One entry, for example, lists a youth minister at Garland Baptist Church in Texas named Derek Wayne Hutter, who pleaded guilty in 2015 to charges of enticement of a minor and was sentenced to 264 months in federal prison. The Dallas Morning News reported that authorities said he had convinced a 13-year-old girl in his youth group to have sex with him 20 times, at the church and at Mr. Hutter’s home.
Most of the names had already been published elsewhere — including in a major investigation into abuse allegations by The Houston Chronicle and San Antonio Express-News. Some of the names had appeared in publicly available court documents as part of criminal or civil suits.
The publication comes weeks before the convention’s annual meeting in Anaheim, Calif., where leaders and members are expected to discuss other steps to address abuse allegations. The convention will also elect new leadership as it faces divisions over politics, culture and declining membership.
The third-party report contained multiple accounts of victims of sexual abuse and others who said they contacted the convention’s executive committee about alleged offenders and were ignored. At one point, Mr. Boto, the former vice president, referred to the work of activists in an internal email as a “satanic scheme.”
In 2007, a delegate at the denomination’s annual convention presented a motion to create a database of clergy and staff “involved in sexual harassment or abuse.” The next year, an executive committee working group rejected the notion, saying that maintaining such a list publicly would violate the denomination’s decentralized structure.
But the report released Sunday revealed that in 2007, the committee’s own general counsel, James Guenther, proposed a plan for the denomination’s website to link to such a database. “It would fit our polity and present ministries to help churches in this area of child abuse and sexual misconduct,” he wrote, recommending “immediate action.” Mr. Boto took no action, according to the report.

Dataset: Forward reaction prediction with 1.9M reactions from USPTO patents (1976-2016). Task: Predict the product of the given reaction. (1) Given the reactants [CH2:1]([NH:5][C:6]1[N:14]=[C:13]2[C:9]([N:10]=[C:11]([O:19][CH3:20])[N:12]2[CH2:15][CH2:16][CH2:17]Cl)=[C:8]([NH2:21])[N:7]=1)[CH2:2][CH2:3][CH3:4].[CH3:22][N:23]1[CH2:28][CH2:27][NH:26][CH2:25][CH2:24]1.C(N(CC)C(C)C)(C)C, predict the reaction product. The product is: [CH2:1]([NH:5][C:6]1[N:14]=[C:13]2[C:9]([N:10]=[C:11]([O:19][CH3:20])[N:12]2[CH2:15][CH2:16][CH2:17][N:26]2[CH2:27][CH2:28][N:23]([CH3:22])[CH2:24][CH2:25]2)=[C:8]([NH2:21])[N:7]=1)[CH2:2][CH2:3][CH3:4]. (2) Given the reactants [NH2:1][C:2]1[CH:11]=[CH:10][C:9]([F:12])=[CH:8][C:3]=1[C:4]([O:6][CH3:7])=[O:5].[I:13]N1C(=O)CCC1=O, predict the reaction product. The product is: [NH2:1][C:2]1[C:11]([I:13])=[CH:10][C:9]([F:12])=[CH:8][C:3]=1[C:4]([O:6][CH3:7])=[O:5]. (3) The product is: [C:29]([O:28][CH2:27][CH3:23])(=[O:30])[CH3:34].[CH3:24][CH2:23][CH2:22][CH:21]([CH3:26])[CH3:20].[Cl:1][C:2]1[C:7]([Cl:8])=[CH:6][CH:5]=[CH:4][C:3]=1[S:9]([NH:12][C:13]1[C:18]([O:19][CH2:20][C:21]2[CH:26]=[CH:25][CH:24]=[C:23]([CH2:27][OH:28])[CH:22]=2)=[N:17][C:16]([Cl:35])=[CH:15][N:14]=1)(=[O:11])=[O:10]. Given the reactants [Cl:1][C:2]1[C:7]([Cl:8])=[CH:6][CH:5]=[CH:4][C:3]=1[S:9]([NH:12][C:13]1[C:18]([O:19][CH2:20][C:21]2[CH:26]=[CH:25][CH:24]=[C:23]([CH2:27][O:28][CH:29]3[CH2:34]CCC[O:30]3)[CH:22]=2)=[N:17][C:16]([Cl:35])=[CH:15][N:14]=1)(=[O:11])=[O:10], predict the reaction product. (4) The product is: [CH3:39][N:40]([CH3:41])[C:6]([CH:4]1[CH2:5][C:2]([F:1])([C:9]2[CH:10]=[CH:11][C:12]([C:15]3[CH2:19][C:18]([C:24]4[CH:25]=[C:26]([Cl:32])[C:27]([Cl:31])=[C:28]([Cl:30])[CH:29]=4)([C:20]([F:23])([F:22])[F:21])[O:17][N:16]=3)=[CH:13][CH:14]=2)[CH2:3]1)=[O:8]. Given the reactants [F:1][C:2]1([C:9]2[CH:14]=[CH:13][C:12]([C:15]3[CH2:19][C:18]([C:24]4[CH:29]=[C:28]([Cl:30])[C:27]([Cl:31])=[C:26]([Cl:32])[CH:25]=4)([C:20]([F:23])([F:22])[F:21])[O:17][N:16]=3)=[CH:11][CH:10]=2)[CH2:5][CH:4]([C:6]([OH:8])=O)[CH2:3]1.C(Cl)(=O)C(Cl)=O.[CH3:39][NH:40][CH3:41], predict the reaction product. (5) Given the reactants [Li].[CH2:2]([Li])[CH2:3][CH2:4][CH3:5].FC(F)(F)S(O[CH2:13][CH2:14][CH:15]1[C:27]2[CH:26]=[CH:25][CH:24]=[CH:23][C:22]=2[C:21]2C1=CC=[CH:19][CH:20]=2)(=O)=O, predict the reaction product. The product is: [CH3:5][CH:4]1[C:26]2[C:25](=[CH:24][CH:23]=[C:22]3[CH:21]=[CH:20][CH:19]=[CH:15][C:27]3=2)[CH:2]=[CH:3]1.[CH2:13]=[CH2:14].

Mr. Boto could not be reached for comment.
The list’s publication also comes just two days after Gene Besen, the executive committee’s interim counsel, told committee members at a meeting that the committee would publish the list “as quickly as we can.”
The original ad hoc list contained about 700 names, with about 400 who were believed to be connected to the denomination. Though the list released Thursday does not represent a complete tally of Southern Baptist offenders, “promptly releasing that list is in our best interest, it’s important, it is of immediate concern to the public and to the survivor community, and we need to do it right away,” he told the committee.
Mr. Besen’s team spent several days redacting the names of survivors and sources, where appropriate, and redacting any claims they could not substantiate through news reports and other sources. He said they might restore some names if related claims are later substantiated.
For the purposes of publication, the denomination defined “credibly accused” as one who has either confessed in court or in another setting not protected by legal privacy claims, been convicted in a criminal court, had a civil judgment rendered against them, or had an accusation against them deemed credible by a third party hired by a Baptist body.
On Wednesday, the denomination announced the creation of a confidential hotline for abuse victims and others to submit allegations of abuse within the organization. The hotline will be maintained by Guidepost Solutions, the company that produced the report, and is described as “an important stopgap measure for survivors” between now and the denomination’s annual meeting.